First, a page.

Competing ads, a rare instance of investigative journalism and a hard-right embrace of AZ's Apartheid 'Pass Law,' helps close Poizner's gap against front-runner Whitman...
Guest blogged by Ernest A. Canning
In "Meg Whitman, Wall Street, 'Billionaire Sociopaths' and the Media 'Substance Deficit,'" we noted:
Californians have been drawn within the cross-hairs of a propaganda blitz bought and paid for by Meg Whitman, the billionaire former CEO of eBay, who, since declaring her intent to run for governor in February, 2009, has already contributed $59 million of her own money to her "campaign" --- a one-sided political phenomenon which has seen a stealth candidate, with disturbing connections to Goldman Sachs, soar to the top of the polls because the electoral process has been emasculated by the absence of mandatory debates and meaningful investigative journalism.
Now comes a SurveyUSA poll, conducted May 6-9, revealing that Whitman's once commanding lead over CA Insurance Commissioner Steve Poizner has all but evaporated. Where she led Poizner by 22% on April 22, Whitman is now said to hold a meager 2% lead. One suspects that, in the wake of a hard-hitting, front page May 12 Los Angeles Times article, "Whitman's words put spotlight on deeds," Whitman's once-commanding lead may soon become a deficit.
The Los Angeles Times followed up on May 13 with a separate piece, "Companies challenged Poizner business claims," which revealed that a major portion of Poizner's wealth was acquired when SnapTrack Inc., the company Poizner founded, was sold to Qualcomm. Poizner claims SnapTrack invented mobile-phone GPS technology. In pending lawsuits, other companies accused SnapTrack of infringing intellectual property rights, and, the Times reports, "as SnapTrack developed its GPS technology, Poizner faced another test of his entrepreneurial skills, as a special interest trying to bend the Washington regulatory process his way."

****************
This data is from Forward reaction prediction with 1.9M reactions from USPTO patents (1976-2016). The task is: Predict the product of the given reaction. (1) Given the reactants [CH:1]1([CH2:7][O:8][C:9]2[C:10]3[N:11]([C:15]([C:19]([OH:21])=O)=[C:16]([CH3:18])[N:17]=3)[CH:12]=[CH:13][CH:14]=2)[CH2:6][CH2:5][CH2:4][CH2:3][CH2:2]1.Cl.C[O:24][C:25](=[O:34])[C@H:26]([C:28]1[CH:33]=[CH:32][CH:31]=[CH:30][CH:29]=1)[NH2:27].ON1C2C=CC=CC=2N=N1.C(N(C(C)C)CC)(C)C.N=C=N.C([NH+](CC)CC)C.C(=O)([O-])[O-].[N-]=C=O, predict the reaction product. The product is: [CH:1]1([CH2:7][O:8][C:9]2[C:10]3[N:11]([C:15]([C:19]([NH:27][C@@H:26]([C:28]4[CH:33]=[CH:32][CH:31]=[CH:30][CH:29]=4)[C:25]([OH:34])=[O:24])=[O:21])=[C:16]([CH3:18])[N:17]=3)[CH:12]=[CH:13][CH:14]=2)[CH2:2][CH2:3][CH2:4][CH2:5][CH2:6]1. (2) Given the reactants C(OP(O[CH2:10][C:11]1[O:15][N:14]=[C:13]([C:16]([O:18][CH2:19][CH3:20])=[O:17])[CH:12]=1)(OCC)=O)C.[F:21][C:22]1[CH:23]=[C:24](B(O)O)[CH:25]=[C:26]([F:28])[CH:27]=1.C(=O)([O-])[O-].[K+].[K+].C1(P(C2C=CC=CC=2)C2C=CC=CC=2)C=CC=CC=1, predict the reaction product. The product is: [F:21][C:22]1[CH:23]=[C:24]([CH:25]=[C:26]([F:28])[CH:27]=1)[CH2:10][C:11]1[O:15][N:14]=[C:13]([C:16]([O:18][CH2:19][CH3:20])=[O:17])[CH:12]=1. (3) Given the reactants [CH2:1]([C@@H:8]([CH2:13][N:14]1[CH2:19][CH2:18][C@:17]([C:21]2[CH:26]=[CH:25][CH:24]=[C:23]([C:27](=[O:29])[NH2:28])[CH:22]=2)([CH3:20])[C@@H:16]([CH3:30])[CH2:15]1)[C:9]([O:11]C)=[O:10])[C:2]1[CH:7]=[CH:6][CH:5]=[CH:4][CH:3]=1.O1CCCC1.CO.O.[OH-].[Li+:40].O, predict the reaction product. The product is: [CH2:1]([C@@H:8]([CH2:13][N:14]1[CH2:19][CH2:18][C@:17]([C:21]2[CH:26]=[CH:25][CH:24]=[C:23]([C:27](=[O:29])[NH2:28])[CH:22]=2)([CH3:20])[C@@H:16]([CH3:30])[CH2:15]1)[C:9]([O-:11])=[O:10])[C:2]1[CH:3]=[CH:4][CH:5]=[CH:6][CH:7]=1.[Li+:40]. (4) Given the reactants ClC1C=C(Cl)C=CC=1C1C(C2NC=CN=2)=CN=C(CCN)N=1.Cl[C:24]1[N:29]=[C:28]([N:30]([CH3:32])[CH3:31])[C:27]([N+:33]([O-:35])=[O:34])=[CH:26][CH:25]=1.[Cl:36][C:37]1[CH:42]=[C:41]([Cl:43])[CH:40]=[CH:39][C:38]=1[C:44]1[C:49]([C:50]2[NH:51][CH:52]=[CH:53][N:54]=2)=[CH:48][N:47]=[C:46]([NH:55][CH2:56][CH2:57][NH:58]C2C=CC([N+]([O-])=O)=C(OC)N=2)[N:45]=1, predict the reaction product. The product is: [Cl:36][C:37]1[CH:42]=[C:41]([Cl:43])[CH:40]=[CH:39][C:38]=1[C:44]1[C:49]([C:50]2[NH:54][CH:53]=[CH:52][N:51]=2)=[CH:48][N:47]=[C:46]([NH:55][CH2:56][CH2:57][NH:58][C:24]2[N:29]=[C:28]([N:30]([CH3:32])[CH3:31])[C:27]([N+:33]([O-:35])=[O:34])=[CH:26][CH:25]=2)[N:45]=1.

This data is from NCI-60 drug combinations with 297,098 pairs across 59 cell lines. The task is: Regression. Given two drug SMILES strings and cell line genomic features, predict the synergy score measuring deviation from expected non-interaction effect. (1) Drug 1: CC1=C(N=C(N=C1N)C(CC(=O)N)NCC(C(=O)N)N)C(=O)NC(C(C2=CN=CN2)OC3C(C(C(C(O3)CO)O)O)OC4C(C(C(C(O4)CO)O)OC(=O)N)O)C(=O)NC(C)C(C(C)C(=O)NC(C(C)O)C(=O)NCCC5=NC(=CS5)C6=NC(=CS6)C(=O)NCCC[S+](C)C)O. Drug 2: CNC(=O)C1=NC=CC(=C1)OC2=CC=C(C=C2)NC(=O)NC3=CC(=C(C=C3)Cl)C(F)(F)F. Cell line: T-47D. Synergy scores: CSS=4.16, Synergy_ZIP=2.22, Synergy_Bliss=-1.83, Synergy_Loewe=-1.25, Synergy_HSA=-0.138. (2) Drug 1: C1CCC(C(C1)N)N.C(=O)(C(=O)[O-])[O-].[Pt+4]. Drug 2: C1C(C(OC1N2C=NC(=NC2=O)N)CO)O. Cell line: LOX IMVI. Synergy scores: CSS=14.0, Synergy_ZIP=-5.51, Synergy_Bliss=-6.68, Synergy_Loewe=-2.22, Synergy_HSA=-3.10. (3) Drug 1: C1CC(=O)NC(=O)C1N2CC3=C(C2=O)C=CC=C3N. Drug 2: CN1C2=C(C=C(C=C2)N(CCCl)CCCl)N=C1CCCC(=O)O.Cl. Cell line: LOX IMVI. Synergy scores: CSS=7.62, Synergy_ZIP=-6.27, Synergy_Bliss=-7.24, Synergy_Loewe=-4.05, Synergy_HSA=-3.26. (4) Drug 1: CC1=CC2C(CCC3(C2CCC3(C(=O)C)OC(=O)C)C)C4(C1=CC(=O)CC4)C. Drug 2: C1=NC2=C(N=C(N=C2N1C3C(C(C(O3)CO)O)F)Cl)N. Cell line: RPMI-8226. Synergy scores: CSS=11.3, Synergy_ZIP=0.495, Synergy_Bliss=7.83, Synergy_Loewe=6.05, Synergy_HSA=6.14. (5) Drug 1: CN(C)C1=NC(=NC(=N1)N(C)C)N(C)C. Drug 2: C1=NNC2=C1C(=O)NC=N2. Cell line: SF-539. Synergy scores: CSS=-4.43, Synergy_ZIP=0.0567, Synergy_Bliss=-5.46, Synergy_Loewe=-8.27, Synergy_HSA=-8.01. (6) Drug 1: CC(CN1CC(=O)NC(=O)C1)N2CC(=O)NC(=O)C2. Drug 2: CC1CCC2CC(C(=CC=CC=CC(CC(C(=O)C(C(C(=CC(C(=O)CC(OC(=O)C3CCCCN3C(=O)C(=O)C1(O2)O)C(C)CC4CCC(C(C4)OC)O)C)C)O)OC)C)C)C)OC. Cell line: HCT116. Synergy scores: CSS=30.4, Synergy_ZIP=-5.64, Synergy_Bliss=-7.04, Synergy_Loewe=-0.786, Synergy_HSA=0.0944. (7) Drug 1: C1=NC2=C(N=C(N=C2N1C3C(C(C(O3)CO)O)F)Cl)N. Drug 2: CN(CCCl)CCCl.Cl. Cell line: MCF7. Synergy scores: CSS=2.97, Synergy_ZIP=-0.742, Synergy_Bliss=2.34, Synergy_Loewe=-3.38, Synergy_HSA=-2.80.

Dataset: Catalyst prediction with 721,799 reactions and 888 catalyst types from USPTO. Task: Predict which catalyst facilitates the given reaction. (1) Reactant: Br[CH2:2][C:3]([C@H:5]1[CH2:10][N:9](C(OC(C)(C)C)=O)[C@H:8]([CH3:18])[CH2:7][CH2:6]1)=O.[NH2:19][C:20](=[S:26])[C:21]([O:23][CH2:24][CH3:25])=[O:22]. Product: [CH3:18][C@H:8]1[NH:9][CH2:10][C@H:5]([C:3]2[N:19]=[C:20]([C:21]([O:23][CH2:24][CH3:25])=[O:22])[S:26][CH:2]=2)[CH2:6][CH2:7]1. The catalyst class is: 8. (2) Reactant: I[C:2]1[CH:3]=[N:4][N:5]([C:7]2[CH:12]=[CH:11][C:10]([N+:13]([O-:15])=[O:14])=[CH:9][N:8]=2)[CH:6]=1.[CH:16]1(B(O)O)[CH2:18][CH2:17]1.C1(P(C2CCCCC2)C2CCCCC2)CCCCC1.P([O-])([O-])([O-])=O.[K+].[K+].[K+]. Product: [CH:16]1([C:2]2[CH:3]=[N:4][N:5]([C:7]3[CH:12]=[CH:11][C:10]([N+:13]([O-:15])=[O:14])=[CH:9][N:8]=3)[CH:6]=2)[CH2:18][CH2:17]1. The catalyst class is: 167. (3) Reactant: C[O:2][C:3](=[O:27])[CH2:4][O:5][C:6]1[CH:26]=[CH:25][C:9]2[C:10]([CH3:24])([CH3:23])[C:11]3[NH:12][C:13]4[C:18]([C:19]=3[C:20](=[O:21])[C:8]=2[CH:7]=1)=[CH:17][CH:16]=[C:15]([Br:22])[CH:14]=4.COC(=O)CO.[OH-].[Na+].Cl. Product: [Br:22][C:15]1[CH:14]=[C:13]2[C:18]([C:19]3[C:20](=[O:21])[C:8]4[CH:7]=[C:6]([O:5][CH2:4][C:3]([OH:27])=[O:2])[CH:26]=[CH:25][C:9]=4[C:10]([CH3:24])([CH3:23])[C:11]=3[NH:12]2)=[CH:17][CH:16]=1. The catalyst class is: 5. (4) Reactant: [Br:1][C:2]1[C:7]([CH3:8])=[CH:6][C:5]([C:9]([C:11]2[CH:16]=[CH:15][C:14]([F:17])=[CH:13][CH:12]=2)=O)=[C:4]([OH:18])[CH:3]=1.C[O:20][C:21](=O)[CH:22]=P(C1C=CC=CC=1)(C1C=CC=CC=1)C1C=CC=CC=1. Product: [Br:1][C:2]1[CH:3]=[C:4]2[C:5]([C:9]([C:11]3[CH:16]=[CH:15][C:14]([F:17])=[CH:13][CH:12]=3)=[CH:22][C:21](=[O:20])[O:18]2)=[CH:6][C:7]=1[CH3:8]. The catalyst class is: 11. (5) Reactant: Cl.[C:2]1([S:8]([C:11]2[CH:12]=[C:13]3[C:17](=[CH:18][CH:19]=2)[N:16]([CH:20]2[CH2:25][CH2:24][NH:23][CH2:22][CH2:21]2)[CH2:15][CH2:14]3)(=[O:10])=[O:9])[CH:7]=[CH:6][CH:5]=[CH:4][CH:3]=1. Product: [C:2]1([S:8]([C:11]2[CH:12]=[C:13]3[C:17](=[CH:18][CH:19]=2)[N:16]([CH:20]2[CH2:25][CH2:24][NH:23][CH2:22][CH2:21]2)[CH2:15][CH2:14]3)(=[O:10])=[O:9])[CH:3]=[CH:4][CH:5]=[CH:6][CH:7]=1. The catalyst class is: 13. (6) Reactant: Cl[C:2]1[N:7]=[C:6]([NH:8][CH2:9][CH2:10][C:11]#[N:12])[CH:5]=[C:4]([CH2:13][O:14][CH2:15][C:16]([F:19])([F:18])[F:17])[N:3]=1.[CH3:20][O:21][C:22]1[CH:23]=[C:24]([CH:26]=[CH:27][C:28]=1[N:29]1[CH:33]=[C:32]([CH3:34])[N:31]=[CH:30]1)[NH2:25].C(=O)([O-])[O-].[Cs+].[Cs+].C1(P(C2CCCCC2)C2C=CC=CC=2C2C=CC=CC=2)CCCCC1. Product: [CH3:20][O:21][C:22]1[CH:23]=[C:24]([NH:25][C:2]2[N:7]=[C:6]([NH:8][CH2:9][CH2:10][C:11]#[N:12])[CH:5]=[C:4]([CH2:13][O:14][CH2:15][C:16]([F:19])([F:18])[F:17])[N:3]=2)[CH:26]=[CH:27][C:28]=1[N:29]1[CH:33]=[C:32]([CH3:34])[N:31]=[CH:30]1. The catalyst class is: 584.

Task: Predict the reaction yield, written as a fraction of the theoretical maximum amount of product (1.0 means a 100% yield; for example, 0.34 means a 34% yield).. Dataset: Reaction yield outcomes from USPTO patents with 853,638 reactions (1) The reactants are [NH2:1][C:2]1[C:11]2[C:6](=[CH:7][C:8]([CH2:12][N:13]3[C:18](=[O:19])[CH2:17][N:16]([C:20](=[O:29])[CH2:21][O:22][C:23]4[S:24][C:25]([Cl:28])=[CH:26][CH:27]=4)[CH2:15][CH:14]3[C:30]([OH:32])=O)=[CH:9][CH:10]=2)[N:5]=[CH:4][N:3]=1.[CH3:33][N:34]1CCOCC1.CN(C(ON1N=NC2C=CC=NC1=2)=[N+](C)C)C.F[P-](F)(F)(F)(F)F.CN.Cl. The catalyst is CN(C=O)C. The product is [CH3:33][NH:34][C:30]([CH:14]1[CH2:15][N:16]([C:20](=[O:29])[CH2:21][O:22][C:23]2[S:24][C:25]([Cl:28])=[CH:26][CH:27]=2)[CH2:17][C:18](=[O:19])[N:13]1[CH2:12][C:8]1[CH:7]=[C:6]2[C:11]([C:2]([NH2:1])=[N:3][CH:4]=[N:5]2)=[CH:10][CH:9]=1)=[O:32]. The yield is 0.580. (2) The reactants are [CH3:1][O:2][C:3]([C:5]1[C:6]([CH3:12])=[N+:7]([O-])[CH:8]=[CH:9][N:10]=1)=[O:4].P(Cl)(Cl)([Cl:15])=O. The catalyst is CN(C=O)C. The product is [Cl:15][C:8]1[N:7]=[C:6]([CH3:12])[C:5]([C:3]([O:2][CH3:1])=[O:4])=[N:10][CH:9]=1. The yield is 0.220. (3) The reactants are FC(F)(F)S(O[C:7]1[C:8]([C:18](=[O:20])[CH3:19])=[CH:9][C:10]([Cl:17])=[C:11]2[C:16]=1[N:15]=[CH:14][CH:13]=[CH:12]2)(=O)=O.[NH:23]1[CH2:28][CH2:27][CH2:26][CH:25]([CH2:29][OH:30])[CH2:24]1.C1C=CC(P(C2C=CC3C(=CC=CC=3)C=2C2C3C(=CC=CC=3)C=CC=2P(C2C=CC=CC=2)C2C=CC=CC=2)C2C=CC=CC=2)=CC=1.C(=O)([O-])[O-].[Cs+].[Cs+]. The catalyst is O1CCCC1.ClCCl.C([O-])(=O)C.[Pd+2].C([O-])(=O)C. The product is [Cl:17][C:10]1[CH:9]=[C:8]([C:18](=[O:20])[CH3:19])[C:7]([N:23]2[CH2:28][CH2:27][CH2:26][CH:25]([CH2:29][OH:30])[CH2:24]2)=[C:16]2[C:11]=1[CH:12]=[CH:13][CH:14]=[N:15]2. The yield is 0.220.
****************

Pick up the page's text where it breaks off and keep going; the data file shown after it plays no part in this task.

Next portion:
The drastic change in the recent public opinion polls is tied not only to the fact that her fellow billionaire Poizner unleashed his own paid-for propaganda (ad) blitz, deconstructing Whitman's one-sided narrative. Nor is the change tied only to hard-hitting, if overdue, front page newspaper exposés on the facts behind how these two rapacious "business people" amassed their fortunes.
Disturbingly, Poizner's late gain in the polls may be attributed to his open embrace of Arizona's version of apartheid South Africa's infamous "pass laws." Poizner's is a cynically calculated effort to scapegoat immigrants while deflecting attention from the true source of California's fiscal woes: the very same billionaire sociopath economics in which both he and Whitman amassed their fortunes...
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